Chief Judge Sleet denies motion to dismiss based on doctrine of assignor estoppel.
Chief Judge Gregory M. Sleet recently rejected an argument that a defendant’s invalidity counterclaim should be dismissed (and an invalidity defense stricken) based on the doctrine of assignor estoppel. EMC Corp., et al. v. Zerto, Inc., C.A. No. 12-956-GMS (D. Del. Jan. 14, 2013). As the Court explained, assignor estoppel is “an equitable doctrine that prevents one who has assigned the rights to a patent (or patent application) from later contending that what was assigned is a nullity. The estoppel also operates to bar other parties in privity with the assignor, such as a corporation founded by the assignor.” Id. at n.1 (quoting Diamond Scientific Co. v. Ambico, Inc., 848 F.2d 1220, 1224 (Fed. Cir. 1988) (internal citation omitted)).
In this case, the plaintiffs argued that the defendant's invalidity counterclaim should be dismissed because the two named inventors of the patents-in-suit (who now are affiliated with the defendant) had assigned away their rights in the patents. More specifically, the plaintiffs argued that the inventors “now hold controlling positions in the defendant corporation or its parent company . . .” and that, as a result, it would be inequitable to allow them to partipate in invalidating the patents. Id. The Court agreed with the defendant, though, that the motion was premature. Id.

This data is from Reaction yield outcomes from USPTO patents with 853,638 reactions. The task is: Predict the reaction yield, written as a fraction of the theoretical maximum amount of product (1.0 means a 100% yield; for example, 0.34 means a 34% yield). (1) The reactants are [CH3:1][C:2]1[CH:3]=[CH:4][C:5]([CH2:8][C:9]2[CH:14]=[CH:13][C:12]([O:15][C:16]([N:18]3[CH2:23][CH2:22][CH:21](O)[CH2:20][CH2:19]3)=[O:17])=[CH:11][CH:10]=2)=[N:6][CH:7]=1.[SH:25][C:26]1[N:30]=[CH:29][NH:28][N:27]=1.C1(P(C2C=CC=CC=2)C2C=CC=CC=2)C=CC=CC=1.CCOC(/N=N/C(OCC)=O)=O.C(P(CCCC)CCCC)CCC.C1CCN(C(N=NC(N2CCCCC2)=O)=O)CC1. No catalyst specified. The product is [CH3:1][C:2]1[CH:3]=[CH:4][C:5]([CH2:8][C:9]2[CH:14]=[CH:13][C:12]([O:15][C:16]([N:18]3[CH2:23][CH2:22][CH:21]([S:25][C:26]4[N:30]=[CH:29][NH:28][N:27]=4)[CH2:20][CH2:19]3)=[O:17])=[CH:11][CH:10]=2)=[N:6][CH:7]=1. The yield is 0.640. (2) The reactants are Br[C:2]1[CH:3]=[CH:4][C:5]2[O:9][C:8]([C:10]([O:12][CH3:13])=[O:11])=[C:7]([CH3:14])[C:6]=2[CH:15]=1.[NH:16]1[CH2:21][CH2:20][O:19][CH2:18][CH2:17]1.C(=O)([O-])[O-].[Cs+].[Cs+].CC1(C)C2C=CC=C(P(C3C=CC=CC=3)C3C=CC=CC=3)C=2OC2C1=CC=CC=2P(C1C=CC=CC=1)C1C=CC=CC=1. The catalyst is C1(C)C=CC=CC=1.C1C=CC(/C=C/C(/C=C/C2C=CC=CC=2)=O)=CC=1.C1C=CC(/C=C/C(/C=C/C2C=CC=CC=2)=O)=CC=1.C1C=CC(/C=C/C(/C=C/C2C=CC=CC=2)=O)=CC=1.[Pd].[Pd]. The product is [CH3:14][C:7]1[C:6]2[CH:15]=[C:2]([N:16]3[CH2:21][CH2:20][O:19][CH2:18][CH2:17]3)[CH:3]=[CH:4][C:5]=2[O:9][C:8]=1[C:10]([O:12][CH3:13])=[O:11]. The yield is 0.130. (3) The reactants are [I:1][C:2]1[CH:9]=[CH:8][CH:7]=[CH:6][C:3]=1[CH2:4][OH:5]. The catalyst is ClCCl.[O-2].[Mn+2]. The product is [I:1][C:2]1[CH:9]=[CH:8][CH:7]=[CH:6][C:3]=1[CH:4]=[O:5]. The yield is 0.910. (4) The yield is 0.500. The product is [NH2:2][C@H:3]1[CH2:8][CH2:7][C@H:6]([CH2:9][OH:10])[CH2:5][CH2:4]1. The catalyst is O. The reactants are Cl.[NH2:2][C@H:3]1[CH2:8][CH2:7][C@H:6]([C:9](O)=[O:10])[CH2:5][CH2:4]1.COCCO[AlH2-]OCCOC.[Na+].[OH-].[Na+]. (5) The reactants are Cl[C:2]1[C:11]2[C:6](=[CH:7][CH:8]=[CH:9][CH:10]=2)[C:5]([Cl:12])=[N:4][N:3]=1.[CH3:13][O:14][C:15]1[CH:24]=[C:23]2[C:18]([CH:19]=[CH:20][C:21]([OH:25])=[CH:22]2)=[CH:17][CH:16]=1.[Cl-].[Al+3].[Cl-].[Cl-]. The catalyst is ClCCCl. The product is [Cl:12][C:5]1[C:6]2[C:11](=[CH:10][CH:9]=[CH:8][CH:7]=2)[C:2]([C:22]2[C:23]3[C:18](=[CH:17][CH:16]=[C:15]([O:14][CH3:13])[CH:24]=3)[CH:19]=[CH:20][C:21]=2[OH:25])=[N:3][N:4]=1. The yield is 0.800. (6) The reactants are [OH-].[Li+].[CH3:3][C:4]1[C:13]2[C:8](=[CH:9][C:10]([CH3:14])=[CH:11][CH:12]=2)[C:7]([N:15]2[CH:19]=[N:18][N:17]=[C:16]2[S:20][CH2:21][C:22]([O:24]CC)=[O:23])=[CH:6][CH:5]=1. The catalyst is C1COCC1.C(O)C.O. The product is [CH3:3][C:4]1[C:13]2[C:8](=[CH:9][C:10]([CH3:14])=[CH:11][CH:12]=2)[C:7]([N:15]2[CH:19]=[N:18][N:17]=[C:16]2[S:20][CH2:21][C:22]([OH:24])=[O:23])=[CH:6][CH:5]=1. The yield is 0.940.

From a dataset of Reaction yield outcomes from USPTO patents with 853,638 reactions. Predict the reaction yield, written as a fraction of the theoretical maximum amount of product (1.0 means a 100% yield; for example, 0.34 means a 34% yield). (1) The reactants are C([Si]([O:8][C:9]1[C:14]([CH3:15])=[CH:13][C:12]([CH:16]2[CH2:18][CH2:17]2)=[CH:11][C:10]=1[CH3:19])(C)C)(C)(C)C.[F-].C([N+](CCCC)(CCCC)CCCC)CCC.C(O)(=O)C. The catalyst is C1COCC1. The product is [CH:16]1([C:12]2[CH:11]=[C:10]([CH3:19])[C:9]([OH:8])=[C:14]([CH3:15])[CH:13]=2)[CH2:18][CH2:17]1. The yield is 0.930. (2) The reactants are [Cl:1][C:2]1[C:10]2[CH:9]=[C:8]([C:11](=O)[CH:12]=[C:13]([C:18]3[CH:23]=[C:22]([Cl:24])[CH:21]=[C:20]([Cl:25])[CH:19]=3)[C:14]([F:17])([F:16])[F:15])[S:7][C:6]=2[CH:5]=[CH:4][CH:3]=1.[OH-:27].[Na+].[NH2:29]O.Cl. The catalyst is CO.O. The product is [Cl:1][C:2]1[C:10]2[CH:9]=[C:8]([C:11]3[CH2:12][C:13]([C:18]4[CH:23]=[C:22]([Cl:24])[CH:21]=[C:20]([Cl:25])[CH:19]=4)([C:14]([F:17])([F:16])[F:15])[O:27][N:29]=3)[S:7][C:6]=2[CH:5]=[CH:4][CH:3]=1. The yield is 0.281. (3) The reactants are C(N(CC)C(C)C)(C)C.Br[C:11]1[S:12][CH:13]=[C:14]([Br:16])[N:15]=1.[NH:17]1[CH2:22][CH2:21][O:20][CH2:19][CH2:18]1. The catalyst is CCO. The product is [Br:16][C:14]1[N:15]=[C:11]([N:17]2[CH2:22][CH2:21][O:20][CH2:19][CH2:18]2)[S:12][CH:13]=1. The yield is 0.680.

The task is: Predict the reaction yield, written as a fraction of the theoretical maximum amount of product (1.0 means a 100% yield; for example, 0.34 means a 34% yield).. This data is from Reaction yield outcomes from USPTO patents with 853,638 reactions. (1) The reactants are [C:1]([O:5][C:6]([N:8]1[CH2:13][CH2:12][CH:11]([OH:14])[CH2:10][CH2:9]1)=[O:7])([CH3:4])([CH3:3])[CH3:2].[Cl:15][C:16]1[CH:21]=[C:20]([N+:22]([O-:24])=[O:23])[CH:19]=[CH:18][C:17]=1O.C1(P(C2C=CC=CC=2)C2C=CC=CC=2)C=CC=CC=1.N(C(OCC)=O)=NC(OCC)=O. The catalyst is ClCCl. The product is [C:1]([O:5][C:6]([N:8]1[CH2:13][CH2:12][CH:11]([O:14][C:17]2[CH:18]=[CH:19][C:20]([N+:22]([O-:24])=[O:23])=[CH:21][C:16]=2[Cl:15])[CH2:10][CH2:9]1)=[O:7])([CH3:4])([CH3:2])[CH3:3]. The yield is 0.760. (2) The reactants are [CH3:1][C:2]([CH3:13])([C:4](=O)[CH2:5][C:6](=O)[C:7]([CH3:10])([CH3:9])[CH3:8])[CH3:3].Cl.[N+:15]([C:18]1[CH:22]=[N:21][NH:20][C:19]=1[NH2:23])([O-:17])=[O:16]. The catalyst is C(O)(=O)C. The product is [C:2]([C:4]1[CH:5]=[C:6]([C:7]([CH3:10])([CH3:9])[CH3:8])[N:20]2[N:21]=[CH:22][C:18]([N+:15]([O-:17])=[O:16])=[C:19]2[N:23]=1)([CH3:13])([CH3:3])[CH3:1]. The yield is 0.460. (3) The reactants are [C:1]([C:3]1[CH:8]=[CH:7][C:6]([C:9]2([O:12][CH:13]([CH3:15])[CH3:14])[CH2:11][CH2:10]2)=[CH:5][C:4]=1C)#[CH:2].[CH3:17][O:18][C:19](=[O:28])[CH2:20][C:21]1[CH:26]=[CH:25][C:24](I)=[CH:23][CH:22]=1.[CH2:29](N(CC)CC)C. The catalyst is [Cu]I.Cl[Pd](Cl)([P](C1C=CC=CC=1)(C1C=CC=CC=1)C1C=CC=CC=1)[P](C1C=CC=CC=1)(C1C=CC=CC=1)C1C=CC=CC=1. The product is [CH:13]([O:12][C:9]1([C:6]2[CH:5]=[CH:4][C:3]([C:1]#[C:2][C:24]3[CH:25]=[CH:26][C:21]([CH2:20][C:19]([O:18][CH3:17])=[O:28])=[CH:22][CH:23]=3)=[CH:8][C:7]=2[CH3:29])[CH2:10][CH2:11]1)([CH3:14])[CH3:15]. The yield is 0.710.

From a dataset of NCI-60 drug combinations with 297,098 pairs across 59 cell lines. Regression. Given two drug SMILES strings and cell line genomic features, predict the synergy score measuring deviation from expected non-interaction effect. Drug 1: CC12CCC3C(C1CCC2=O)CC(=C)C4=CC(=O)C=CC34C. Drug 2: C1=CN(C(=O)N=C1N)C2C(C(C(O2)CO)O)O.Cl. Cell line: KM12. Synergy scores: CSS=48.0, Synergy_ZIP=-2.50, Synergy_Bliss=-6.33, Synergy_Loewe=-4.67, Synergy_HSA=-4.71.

The Court explained that the question whether assignor estoppel may be applied depends on a balancing of the equities—and “the court’s ‘primary consideration . . . is the measure of unfairness and injustice that would be suffered by the assignee if the assignor were allowed to raise defenses of patent invalidity.’” Id. (quoting Diamond Scientific, 848 F.2d at 1225). Among the factual issues the Court determined needed further development in this case were whether the assignors received consideration for the transfer of their rights in the patents, the extent of their role in the patent application process, and their relationship with the defendant company. The Court found that although it was undisputed that the inventors founded the defendant’s parent company, it was not clear “how much corporate control they presently exercise over either entity. Likewise, the level and structure of their compensation is unknown at this time.” Id. The Court therefore found the plaintiff’s motion premature, but left open the door to the plaintiff raising an assignor estoppel argument at a later date on a more fully developed record.